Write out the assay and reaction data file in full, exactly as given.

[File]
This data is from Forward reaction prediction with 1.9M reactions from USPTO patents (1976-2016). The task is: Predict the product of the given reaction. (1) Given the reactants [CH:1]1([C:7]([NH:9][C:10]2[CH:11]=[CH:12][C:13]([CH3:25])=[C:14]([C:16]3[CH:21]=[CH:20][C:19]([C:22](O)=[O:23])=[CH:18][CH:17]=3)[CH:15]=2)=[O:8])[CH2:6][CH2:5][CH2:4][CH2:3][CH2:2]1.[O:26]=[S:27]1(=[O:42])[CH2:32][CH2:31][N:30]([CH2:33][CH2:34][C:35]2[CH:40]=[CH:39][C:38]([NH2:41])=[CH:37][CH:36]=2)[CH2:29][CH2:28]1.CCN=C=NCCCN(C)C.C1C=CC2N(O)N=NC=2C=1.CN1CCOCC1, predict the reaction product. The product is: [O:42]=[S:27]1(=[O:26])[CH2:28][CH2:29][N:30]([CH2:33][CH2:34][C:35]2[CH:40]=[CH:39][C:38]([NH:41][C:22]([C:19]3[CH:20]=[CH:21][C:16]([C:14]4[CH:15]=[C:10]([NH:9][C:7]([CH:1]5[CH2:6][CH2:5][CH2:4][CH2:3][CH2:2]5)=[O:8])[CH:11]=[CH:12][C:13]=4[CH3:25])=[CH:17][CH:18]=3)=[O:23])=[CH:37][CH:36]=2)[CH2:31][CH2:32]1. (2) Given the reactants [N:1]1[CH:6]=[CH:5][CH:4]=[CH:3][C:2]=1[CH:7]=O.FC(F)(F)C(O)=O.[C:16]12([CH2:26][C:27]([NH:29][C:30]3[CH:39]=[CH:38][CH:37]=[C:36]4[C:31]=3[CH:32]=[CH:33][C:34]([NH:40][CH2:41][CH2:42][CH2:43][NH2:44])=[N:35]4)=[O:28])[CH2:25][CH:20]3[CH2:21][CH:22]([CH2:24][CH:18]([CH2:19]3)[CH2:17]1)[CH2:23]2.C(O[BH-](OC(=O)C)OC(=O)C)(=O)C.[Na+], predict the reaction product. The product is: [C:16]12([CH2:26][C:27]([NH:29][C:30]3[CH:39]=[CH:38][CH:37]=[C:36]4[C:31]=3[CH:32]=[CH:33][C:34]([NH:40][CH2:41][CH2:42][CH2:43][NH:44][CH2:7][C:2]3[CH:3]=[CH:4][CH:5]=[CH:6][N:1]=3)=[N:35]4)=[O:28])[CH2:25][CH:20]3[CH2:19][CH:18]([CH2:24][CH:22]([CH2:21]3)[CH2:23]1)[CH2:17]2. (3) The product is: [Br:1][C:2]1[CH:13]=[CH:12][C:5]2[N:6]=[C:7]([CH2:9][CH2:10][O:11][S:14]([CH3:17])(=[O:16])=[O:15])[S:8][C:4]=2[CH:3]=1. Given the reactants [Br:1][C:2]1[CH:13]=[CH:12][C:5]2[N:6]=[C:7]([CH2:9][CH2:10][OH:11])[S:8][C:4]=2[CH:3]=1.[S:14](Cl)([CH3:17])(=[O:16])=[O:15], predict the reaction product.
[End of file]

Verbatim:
This data is from Forward reaction prediction with 1.9M reactions from USPTO patents (1976-2016). The task is: Predict the product of the given reaction. (1) Given the reactants [CH:1]1([C:7]([NH:9][C:10]2[CH:11]=[CH:12][C:13]([CH3:25])=[C:14]([C:16]3[CH:21]=[CH:20][C:19]([C:22](O)=[O:23])=[CH:18][CH:17]=3)[CH:15]=2)=[O:8])[CH2:6][CH2:5][CH2:4][CH2:3][CH2:2]1.[O:26]=[S:27]1(=[O:42])[CH2:32][CH2:31][N:30]([CH2:33][CH2:34][C:35]2[CH:40]=[CH:39][C:38]([NH2:41])=[CH:37][CH:36]=2)[CH2:29][CH2:28]1.CCN=C=NCCCN(C)C.C1C=CC2N(O)N=NC=2C=1.CN1CCOCC1, predict the reaction product. The product is: [O:42]=[S:27]1(=[O:26])[CH2:28][CH2:29][N:30]([CH2:33][CH2:34][C:35]2[CH:40]=[CH:39][C:38]([NH:41][C:22]([C:19]3[CH:20]=[CH:21][C:16]([C:14]4[CH:15]=[C:10]([NH:9][C:7]([CH:1]5[CH2:6][CH2:5][CH2:4][CH2:3][CH2:2]5)=[O:8])[CH:11]=[CH:12][C:13]=4[CH3:25])=[CH:17][CH:18]=3)=[O:23])=[CH:37][CH:36]=2)[CH2:31][CH2:32]1. (2) Given the reactants [N:1]1[CH:6]=[CH:5][CH:4]=[CH:3][C:2]=1[CH:7]=O.FC(F)(F)C(O)=O.[C:16]12([CH2:26][C:27]([NH:29][C:30]3[CH:39]=[CH:38][CH:37]=[C:36]4[C:31]=3[CH:32]=[CH:33][C:34]([NH:40][CH2:41][CH2:42][CH2:43][NH2:44])=[N:35]4)=[O:28])[CH2:25][CH:20]3[CH2:21][CH:22]([CH2:24][CH:18]([CH2:19]3)[CH2:17]1)[CH2:23]2.C(O[BH-](OC(=O)C)OC(=O)C)(=O)C.[Na+], predict the reaction product. The product is: [C:16]12([CH2:26][C:27]([NH:29][C:30]3[CH:39]=[CH:38][CH:37]=[C:36]4[C:31]=3[CH:32]=[CH:33][C:34]([NH:40][CH2:41][CH2:42][CH2:43][NH:44][CH2:7][C:2]3[CH:3]=[CH:4][CH:5]=[CH:6][N:1]=3)=[N:35]4)=[O:28])[CH2:25][CH:20]3[CH2:19][CH:18]([CH2:24][CH:22]([CH2:21]3)[CH2:23]1)[CH2:17]2. (3) The product is: [Br:1][C:2]1[CH:13]=[CH:12][C:5]2[N:6]=[C:7]([CH2:9][CH2:10][O:11][S:14]([CH3:17])(=[O:16])=[O:15])[S:8][C:4]=2[CH:3]=1. Given the reactants [Br:1][C:2]1[CH:13]=[CH:12][C:5]2[N:6]=[C:7]([CH2:9][CH2:10][OH:11])[S:8][C:4]=2[CH:3]=1.[S:14](Cl)([CH3:17])(=[O:16])=[O:15], predict the reaction product.